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Survey Shows Students with Disabilities are More Often Bullied

Survey Shows Students with Disabilities are More Often Bullied

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46% of students who self-identified as having an IEP or 504 said they had been bullied... double the percent of non-disabled students who had been bullied.

Students with disabilities report bullying as an issue that affects their lives, more than their non-disabled peers, a Beachcomber survey finds. However, students, teachers and administrators remain divided as to how big an issue bullying really is in Beachwood.

Students with disabilities usually have IEP or 504 plans that give disabled students special instruction or accommodations in school. 46% of surveyed students who identified themselves as having either an IEP or 504 said they had been bullied. This percent is double the percent of those in the non-disabled population who said they had been bullied.

The survey was an anonymous questionnaire given to all sophomore English classes (or at least those who were present the day the survey was taken). Students in the  resource English and resource reading classes were not included in the survey.  94  students were sampled, and of those 94,  13  identified themselves as having an IEP or 504.

However, BHS  students don’t seem  to experience  bullying more than other high school students across America.  26.6% of sophomores reported being bullied during the 2008-2009 school year, a nationwide survey conducted by the National Center for Educational Statistics  (NCES) found. Similarly,roughly a quarter of the total population (both non-disabled and disabled) reported being a victim of bullying in the Beachcomber survey.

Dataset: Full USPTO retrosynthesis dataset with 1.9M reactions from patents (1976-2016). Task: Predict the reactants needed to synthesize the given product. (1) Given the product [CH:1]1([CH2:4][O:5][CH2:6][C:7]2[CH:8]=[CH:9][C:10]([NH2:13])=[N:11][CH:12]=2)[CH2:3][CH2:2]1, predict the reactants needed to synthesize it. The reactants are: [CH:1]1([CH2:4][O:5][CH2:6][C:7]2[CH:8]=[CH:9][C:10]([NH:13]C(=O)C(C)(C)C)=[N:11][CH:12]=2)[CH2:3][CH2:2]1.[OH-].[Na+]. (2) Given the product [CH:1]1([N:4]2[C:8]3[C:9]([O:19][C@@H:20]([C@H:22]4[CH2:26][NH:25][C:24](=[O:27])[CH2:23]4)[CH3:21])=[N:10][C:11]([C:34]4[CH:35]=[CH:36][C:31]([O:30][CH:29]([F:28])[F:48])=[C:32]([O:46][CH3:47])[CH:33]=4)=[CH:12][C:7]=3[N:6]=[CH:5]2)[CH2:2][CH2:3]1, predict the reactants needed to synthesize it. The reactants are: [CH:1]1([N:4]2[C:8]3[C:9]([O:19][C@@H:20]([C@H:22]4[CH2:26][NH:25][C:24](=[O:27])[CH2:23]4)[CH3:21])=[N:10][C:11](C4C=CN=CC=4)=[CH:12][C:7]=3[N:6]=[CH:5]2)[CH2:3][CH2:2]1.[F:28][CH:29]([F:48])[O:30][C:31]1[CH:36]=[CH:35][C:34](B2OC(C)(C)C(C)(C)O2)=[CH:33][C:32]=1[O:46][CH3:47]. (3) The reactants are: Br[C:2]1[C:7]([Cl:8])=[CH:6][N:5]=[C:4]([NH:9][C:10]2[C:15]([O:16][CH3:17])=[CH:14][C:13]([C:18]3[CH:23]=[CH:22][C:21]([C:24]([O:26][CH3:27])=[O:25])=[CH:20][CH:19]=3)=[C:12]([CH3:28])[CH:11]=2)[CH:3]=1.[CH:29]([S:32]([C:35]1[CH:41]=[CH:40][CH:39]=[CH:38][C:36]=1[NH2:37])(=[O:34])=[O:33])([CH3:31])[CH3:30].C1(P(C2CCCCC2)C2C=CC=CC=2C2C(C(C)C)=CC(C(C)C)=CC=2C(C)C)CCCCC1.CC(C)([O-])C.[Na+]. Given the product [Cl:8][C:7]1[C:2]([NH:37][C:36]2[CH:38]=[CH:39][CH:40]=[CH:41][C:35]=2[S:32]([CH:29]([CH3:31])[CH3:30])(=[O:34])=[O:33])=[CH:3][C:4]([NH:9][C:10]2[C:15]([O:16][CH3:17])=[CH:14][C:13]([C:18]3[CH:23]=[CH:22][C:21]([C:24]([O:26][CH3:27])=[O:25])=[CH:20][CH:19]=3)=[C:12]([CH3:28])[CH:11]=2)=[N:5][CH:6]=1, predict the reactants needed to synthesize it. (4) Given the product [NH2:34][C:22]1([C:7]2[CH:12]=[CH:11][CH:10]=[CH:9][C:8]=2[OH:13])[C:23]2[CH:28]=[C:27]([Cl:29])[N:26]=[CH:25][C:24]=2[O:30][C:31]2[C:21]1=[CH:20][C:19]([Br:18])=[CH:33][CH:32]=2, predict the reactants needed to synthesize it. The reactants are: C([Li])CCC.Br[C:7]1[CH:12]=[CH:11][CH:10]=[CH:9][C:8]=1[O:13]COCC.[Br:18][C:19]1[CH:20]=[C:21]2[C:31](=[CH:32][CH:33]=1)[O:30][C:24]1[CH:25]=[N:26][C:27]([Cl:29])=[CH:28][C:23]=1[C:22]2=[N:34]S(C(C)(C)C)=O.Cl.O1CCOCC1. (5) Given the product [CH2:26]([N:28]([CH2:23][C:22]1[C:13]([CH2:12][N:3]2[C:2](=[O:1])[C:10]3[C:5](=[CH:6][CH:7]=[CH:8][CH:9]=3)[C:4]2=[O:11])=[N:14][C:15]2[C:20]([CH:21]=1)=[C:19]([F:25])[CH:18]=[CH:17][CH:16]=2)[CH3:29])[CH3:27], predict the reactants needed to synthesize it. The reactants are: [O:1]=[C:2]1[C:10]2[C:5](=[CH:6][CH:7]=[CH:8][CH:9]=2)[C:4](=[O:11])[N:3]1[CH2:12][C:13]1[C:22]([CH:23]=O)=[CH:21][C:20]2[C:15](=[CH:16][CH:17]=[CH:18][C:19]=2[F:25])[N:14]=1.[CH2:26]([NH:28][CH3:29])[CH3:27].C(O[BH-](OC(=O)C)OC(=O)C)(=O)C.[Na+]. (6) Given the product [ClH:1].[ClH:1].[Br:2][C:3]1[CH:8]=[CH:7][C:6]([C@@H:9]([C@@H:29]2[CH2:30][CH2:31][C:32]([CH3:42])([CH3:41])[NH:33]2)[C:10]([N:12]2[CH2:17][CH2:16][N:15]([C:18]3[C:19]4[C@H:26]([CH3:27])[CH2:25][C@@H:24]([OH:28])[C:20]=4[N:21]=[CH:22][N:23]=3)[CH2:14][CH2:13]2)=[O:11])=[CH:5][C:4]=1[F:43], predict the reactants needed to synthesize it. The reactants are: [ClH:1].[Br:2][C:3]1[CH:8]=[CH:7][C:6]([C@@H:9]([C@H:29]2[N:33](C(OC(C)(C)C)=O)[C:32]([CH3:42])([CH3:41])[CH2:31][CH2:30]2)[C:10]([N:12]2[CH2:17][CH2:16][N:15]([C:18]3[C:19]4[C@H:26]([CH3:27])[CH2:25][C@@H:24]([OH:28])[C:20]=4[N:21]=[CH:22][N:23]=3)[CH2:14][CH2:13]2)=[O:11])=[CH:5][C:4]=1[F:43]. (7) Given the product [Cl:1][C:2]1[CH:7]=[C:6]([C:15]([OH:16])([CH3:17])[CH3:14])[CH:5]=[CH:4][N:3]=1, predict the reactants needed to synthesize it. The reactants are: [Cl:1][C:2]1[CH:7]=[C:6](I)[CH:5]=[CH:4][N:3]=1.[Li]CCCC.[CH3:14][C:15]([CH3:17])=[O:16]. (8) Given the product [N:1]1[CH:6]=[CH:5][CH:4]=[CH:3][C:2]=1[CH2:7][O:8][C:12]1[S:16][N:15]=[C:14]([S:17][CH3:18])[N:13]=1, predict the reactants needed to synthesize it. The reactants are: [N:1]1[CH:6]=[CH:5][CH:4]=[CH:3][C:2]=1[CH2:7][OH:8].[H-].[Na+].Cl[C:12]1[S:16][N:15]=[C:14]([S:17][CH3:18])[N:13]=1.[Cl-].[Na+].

Despite the survey’s finding that disabled  students report bullying twice as often as  typical students, some students do not see the issue of bullying of disabled students to be a major issue. Sophomore Ami Scherson, who participated in the survey, is among these students.

“We’re a small school, and by having [disabled] people in our classes and in our school, we have respect [for] them,” she said.

Another survey participant, sophomore Hannah Firestone, felt that  students with disabilities were  bullied just as much as students without disabilities. “I feel like people understand that if the students are disabled , it’s not their fault, why pick on them?” she said.

“For the most part, it seems kids are pretty accepting here of differences,” said special education aide Jacqueline Scotese.

However, last year’s bullying incident reports seem to back the survey finding that students with disabilities are more likely to report bullying. According to BHS Assistant Principal Paul Chase, of the 14 cases of bullying, harassment, and intimidation last year, four involved a victim with an IEP. That means that 29% of bullying incidents reported to Chase involve a student with an IEP being bullied.

Students with IEPs made up 18% of the BHS  student body during the 2011-2012 school year. For 18% of BHS to represent nearly a third of all reported cases of bullying indicates that they are overrepresented, though it is impossible to know whether they are more likely to report it or more likely to actually be bullied.

In addition, 30% of the surveyed students said they had observed a disabled student being bullied in the past year.

The survey’s data came as a slight surprise, even to those who work with the disabled every day.

“It’s surprising [the number of disabled students who experience and witness bullying] that it’s as high as it is,” said Scotese. “[It] isn’t surprising that it goes on, but [such a high number is surprising].”